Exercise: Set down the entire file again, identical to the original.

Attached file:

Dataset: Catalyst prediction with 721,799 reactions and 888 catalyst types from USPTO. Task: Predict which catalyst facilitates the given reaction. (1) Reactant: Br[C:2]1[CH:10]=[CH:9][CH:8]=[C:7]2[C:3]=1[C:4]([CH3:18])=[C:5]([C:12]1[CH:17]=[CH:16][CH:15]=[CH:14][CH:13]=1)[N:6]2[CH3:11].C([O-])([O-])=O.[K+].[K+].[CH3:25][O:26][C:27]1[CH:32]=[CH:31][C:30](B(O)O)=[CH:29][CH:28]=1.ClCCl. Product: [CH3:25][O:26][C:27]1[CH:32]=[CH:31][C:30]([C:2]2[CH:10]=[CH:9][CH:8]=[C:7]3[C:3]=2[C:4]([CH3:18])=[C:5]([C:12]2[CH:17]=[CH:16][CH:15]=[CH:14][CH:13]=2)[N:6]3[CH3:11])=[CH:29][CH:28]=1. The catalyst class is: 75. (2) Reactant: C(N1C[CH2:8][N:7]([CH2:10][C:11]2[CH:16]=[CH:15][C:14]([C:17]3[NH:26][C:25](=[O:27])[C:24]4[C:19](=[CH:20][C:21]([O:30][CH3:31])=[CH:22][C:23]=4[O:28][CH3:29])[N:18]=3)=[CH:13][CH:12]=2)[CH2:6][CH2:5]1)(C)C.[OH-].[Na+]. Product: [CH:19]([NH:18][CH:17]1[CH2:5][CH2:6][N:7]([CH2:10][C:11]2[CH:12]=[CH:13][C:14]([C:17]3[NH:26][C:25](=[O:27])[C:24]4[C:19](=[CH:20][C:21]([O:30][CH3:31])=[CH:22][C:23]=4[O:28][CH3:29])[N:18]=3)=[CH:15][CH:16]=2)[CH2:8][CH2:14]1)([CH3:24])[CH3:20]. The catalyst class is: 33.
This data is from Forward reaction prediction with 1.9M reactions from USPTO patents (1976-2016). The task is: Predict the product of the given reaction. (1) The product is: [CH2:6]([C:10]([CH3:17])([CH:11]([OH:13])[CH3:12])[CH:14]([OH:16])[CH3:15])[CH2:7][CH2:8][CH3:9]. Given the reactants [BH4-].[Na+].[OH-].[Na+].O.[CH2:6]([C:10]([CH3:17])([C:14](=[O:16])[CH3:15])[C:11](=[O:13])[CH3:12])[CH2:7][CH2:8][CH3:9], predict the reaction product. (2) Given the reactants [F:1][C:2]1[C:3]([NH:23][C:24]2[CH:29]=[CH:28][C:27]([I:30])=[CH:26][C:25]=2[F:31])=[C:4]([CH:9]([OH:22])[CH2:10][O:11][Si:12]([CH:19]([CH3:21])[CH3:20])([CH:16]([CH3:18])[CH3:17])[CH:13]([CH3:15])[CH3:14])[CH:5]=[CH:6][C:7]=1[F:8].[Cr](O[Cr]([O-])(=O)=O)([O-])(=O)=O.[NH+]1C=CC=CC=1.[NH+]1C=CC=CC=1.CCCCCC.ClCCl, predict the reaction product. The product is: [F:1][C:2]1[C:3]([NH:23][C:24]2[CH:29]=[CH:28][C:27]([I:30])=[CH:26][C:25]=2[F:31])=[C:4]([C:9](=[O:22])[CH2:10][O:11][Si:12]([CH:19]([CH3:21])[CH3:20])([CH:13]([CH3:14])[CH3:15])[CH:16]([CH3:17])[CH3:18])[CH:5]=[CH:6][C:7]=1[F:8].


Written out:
Dataset: Catalyst prediction with 721,799 reactions and 888 catalyst types from USPTO. Task: Predict which catalyst facilitates the given reaction. (1) Reactant: Br[C:2]1[CH:10]=[CH:9][CH:8]=[C:7]2[C:3]=1[C:4]([CH3:18])=[C:5]([C:12]1[CH:17]=[CH:16][CH:15]=[CH:14][CH:13]=1)[N:6]2[CH3:11].C([O-])([O-])=O.[K+].[K+].[CH3:25][O:26][C:27]1[CH:32]=[CH:31][C:30](B(O)O)=[CH:29][CH:28]=1.ClCCl. Product: [CH3:25][O:26][C:27]1[CH:32]=[CH:31][C:30]([C:2]2[CH:10]=[CH:9][CH:8]=[C:7]3[C:3]=2[C:4]([CH3:18])=[C:5]([C:12]2[CH:17]=[CH:16][CH:15]=[CH:14][CH:13]=2)[N:6]3[CH3:11])=[CH:29][CH:28]=1. The catalyst class is: 75. (2) Reactant: C(N1C[CH2:8][N:7]([CH2:10][C:11]2[CH:16]=[CH:15][C:14]([C:17]3[NH:26][C:25](=[O:27])[C:24]4[C:19](=[CH:20][C:21]([O:30][CH3:31])=[CH:22][C:23]=4[O:28][CH3:29])[N:18]=3)=[CH:13][CH:12]=2)[CH2:6][CH2:5]1)(C)C.[OH-].[Na+]. Product: [CH:19]([NH:18][CH:17]1[CH2:5][CH2:6][N:7]([CH2:10][C:11]2[CH:12]=[CH:13][C:14]([C:17]3[NH:26][C:25](=[O:27])[C:24]4[C:19](=[CH:20][C:21]([O:30][CH3:31])=[CH:22][C:23]=4[O:28][CH3:29])[N:18]=3)=[CH:15][CH:16]=2)[CH2:8][CH2:14]1)([CH3:24])[CH3:20]. The catalyst class is: 33.
This data is from Forward reaction prediction with 1.9M reactions from USPTO patents (1976-2016). The task is: Predict the product of the given reaction. (1) The product is: [CH2:6]([C:10]([CH3:17])([CH:11]([OH:13])[CH3:12])[CH:14]([OH:16])[CH3:15])[CH2:7][CH2:8][CH3:9]. Given the reactants [BH4-].[Na+].[OH-].[Na+].O.[CH2:6]([C:10]([CH3:17])([C:14](=[O:16])[CH3:15])[C:11](=[O:13])[CH3:12])[CH2:7][CH2:8][CH3:9], predict the reaction product. (2) Given the reactants [F:1][C:2]1[C:3]([NH:23][C:24]2[CH:29]=[CH:28][C:27]([I:30])=[CH:26][C:25]=2[F:31])=[C:4]([CH:9]([OH:22])[CH2:10][O:11][Si:12]([CH:19]([CH3:21])[CH3:20])([CH:16]([CH3:18])[CH3:17])[CH:13]([CH3:15])[CH3:14])[CH:5]=[CH:6][C:7]=1[F:8].[Cr](O[Cr]([O-])(=O)=O)([O-])(=O)=O.[NH+]1C=CC=CC=1.[NH+]1C=CC=CC=1.CCCCCC.ClCCl, predict the reaction product. The product is: [F:1][C:2]1[C:3]([NH:23][C:24]2[CH:29]=[CH:28][C:27]([I:30])=[CH:26][C:25]=2[F:31])=[C:4]([C:9](=[O:22])[CH2:10][O:11][Si:12]([CH:19]([CH3:21])[CH3:20])([CH:13]([CH3:14])[CH3:15])[CH:16]([CH3:17])[CH3:18])[CH:5]=[CH:6][C:7]=1[F:8].